Please be aware that this discussion guide may contain spoilers!
Beginning with her National Book Critics Circle Award-winning first novel Love Medicine, Louise Erdrich has spent nearly two decades carving her own fictional landscape from both the rough and mystical details of life on and around a North Dakota Indian reservation. In her masterful new novel, The Last Report on the Miracles at Little No Horse, Erdrich weaves a tale that spans nearly a century, the strange and compelling story of Father Damien Modeste, a beloved reservation priest who has hidden his true identity as a woman beneath his cassock.
When the novel begins in 1996, movement is afoot to consider Sister Leopolda, the former Pauline Puyat, for canonization because of purported miracles associated with her. But Damien knows many dark truths about the deceased nun; truths learned in the confessional and pieced together from fragments of history and conjecture. The old priest writes to the Pope, the last of a lifetime of letters he has written to the Pontiff, to reveal the truth about the controversial Sister Leopolda.
Damien has remained silent about the Puyat woman for decades, not only because of the sanctity of the confessional, but also because she knew his own secret. He reflects back on his extraordinary life, unfolding the details of how Agnes DeWitt, a nun with an almost erotic obsession with the piano music of Chopin, is transformed into Father Damien. After a quixotic journey, marked by armed robbers and a terrible flood, Agnes assumes the identity of the real Father Damien, lost in the flood, and spends the next 84 years on the reservation as an integral part of the community.
With his own brand of religion, Father Damien melds the rigid dogma of Catholicism with the ancient mystical beliefs of the Obijwe. He becomes a great friend of the elder Nanapush, and his life intertwines with those of the Kashpaws, Lamartines, Lazarres, Morrisseys, Pillagers--characters who inhabit all of Erdrich's novels with Faulknerian deftness. Damien witnesses cataclysmic events that change reservation life forever--the devastating 1919 influenza epidemic, the white man's land grab, and finally the coming of the Bingo Palace--as well as the private passions, devotions and crimes of the Obijwe people he grows to love.
Later in his life, the Vatican sends a priest to investigate the holiness of Sister Leopolda. Father Jude encounters a maddening evasiveness from Father Damien about the would-be saint. As he stumbles through his own misguided search for meaning and transcendence, he too will be singularly changed by what he encounters.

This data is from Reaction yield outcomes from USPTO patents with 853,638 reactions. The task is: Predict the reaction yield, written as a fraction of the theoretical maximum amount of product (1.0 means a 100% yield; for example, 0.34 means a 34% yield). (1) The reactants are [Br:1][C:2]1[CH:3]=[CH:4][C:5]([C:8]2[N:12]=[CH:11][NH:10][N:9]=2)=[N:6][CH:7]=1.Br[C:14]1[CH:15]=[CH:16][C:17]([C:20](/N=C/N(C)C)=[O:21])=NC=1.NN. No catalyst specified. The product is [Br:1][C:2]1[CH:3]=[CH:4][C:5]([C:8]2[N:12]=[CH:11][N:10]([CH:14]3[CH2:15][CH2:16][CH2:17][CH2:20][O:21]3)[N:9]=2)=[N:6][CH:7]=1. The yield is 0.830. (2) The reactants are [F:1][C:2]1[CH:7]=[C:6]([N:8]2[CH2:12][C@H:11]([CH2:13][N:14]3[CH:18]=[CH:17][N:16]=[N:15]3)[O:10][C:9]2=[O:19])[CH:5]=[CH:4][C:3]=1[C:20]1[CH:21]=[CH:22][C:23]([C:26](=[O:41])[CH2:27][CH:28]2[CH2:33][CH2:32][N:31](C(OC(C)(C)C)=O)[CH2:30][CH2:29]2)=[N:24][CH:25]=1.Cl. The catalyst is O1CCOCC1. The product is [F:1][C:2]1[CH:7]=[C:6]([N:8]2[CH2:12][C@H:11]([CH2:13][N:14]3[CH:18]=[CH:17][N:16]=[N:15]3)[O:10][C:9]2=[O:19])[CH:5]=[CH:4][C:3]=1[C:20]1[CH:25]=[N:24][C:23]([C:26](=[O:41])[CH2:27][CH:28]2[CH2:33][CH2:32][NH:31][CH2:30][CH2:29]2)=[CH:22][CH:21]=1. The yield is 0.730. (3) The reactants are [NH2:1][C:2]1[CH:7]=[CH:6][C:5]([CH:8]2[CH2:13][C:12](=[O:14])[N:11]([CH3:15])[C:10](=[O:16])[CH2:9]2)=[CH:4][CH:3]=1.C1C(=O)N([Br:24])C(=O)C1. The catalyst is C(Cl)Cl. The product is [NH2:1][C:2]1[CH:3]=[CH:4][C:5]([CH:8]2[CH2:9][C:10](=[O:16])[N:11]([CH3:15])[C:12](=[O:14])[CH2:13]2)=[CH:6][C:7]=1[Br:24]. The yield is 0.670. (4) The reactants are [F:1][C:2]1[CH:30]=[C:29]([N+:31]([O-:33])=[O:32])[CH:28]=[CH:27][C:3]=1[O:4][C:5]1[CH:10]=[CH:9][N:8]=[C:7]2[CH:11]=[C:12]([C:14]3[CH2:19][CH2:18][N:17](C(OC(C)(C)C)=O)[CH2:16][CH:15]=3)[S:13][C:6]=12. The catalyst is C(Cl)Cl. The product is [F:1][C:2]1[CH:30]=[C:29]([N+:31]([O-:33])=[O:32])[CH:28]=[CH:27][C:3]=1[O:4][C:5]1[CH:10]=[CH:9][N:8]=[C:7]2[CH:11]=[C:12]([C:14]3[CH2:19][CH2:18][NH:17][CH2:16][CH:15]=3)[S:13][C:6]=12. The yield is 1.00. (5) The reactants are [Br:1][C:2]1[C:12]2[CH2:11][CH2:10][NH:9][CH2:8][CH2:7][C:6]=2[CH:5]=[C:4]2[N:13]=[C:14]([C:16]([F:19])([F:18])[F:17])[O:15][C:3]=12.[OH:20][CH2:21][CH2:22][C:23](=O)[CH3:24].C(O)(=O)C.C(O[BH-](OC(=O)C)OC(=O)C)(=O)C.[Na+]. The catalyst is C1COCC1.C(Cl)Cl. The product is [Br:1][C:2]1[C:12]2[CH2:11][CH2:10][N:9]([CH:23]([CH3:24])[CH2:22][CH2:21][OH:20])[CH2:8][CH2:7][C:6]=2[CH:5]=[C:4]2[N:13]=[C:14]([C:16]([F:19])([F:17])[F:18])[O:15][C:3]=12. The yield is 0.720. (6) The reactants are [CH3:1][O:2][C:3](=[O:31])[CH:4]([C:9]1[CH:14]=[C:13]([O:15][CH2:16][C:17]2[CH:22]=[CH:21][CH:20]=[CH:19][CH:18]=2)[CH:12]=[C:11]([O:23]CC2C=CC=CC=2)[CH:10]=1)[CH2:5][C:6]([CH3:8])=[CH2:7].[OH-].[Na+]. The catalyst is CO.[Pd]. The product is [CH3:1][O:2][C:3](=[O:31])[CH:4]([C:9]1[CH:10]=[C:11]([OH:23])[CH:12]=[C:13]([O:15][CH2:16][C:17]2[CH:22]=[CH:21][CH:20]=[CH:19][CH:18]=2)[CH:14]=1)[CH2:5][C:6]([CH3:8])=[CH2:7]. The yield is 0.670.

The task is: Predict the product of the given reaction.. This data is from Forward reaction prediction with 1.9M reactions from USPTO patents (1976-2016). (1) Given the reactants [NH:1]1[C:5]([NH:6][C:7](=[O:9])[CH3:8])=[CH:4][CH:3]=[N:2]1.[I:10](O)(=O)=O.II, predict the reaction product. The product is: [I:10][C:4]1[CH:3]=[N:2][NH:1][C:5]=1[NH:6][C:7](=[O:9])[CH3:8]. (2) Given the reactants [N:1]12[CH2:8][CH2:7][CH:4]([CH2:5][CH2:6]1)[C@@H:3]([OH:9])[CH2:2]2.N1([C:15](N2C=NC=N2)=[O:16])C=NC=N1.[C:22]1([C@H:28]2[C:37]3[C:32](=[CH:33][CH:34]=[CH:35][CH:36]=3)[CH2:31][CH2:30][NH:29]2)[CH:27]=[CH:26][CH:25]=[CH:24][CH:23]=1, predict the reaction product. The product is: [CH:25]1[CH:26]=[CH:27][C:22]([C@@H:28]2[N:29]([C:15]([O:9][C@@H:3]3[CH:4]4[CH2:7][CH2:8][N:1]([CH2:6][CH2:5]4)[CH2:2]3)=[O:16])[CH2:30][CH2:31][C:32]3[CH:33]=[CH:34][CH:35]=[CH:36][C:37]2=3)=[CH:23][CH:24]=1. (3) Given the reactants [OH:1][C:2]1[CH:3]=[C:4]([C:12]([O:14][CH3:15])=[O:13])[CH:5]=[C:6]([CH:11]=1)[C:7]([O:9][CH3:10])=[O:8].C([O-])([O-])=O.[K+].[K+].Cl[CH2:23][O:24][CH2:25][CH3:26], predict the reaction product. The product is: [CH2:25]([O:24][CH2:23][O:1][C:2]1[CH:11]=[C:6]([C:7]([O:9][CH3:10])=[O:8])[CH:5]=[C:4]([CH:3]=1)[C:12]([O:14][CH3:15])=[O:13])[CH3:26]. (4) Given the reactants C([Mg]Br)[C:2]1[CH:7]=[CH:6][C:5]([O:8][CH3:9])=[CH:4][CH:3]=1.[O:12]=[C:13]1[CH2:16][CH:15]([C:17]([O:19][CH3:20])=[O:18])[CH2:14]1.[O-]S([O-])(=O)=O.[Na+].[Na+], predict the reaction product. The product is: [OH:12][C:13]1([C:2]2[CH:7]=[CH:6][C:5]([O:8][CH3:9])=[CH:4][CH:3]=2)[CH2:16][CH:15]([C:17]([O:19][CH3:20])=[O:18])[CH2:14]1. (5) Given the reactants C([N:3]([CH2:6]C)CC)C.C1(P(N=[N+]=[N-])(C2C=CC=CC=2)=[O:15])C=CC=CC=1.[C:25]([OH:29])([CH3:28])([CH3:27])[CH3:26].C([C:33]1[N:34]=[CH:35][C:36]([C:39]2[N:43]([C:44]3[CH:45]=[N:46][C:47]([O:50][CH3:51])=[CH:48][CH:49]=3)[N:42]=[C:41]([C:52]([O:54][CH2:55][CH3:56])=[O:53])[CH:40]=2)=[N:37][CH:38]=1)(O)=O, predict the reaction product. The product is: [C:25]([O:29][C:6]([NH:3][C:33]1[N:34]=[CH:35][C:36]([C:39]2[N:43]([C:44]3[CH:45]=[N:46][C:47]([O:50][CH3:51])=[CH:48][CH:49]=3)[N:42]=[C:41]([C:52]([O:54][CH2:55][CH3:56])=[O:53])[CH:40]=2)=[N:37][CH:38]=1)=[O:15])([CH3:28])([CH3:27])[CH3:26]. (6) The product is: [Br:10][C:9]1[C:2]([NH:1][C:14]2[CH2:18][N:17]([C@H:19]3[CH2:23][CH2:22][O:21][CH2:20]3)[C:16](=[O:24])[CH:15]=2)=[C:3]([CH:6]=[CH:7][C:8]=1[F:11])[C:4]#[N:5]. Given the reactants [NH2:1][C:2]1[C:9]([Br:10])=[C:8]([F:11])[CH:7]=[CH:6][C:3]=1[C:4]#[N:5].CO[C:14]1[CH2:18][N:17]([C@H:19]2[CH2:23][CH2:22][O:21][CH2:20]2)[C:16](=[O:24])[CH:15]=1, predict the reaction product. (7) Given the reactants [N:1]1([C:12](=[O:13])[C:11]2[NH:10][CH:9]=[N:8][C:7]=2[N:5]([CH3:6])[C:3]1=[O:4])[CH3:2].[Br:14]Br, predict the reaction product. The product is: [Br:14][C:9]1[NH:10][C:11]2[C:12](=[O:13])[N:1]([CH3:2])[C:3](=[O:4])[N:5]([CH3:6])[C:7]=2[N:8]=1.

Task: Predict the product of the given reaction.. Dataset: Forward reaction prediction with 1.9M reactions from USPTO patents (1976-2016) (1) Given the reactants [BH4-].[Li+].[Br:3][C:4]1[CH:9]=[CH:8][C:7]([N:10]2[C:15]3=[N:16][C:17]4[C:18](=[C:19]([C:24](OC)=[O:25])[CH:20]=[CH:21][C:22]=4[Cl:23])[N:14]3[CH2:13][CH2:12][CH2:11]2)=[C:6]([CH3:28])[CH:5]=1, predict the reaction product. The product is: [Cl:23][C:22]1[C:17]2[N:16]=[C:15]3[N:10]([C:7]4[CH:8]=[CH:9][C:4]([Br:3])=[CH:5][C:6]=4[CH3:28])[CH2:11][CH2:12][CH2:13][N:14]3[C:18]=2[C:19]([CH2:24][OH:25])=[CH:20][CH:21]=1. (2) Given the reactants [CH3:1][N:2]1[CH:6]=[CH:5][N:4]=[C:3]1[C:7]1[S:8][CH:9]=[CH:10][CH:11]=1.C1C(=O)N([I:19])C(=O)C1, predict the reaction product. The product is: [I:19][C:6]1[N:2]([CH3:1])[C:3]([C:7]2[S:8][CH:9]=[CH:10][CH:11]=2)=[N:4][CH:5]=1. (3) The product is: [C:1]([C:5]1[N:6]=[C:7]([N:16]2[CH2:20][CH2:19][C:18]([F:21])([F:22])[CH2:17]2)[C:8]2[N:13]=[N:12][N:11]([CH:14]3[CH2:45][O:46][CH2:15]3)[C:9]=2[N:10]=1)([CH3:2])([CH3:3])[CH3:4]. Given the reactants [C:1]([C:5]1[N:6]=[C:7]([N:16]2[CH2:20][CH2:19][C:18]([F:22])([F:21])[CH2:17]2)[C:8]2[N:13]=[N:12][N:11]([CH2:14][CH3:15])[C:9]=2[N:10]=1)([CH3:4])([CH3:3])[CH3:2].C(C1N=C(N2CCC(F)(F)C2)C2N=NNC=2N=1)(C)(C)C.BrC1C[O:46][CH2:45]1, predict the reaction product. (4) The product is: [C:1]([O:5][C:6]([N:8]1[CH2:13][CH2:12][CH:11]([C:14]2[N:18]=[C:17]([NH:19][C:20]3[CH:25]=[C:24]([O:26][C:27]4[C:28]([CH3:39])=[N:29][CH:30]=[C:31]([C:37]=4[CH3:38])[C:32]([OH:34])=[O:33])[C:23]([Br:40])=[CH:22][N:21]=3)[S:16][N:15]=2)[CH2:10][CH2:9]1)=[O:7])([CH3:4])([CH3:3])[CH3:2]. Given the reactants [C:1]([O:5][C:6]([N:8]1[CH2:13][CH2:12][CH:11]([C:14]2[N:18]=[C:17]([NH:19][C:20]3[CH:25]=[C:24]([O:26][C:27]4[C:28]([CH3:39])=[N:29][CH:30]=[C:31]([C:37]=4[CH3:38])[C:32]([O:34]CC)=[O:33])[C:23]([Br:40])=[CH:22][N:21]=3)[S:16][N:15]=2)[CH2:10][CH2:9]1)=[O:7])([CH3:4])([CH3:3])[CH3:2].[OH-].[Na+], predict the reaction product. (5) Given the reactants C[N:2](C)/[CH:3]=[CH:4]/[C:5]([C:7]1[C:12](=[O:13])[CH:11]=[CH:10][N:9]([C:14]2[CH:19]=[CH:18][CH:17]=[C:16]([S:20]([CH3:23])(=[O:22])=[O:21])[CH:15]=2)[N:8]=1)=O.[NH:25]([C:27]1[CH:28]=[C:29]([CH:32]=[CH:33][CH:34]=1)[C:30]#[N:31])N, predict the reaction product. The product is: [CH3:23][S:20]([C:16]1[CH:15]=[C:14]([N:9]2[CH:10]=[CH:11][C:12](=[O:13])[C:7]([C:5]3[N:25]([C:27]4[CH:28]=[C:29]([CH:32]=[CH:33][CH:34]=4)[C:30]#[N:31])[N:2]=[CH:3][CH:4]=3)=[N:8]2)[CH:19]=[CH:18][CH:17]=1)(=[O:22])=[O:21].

A passionate and poetic writer, Louise Erdrich lends both elegance and wit to her most ambitious novel to date. The Last Report on the Miracles at Little No Horse reaffirms Erdrich's status as one of America's best novelists.
Questions for Discussion
Do you find Father Damien to be an attractive character? If so, why? Does it bother you that he is an impostor, a thief, a liar? Does it bother you that he spends money on a piano rather than on some other cause? He easily forgives others their sins, but can we forgive him that he has an affair with another priest?
The novel invites comparisons between Leopolda and Damien. Make lists of some of their similarities and differences. Does Erdrich seem to want us to favor one over the other, or is she making through the strangeness of both of them a comment about the "miracles" of Catholicism?
Father Damien goes to Little No Horse to convert the Ojibwe to Catholicism. By the end of the book has he nearly become converted to the very paganism he set out to replace?
What do you make of the black dog that hounds Father Damien? Is it the devil? Does it really speak? Is it evidence that Damien is insane? Why did Erdrich risk having us even ask that last question by including the dog in the first place? If it is a devil who tempts Father Damien in the wilderness, does Damien become some sort of a Christ figure?
Consider the various meanings of "passion" in this novel? Why does Erdrich use the word so often? What do you make of the implied allusion to the passion of Christ-or do you see no such implication?
In this novel a very passionate woman spends most of her life impersonating a man. Along the way she becomes aware of certain ways that men typically behave, as well as how they are typically treated by others. Is there a message here about male-female roles and attitudes? Does Erdrich's use of both genders of pronoun (he/she, etc.) to refer to Father Damien confuse you, or does it make sense in the context of the story?
In this novel more than any previous one, Erdrich gives untranslated words, phrases, and even sentences in the Ojibwe language. Why does she do this? Is it effective? Can you usually figure out from the context what the words, phrases, and sentences mean?
Do you find Nanapush to be as attractive a character as Father Damien does? Is he, like his namesake Nanabozho, a trickster figure of mythological proportions, or is he just a funny, oversexed, foolish, and sometimes wise old man? How would you compare his sexuality with that of Father Damien?
What are we to make of the Pope's failure to reply to any of Father Damien's letters during his lifetime? What are we to make of the Pope's willingness to write at the end of the novel after Father Damien is dead? Does this last make the novel feel more like comedy or tragedy? That is, does the final fax give the novel a happy or sad ending?
Unless otherwise stated, this discussion guide is reprinted with the permission of Harper Perennial.
Any page references refer to a USA edition of the book, usually the trade paperback version, and may vary in other editions.
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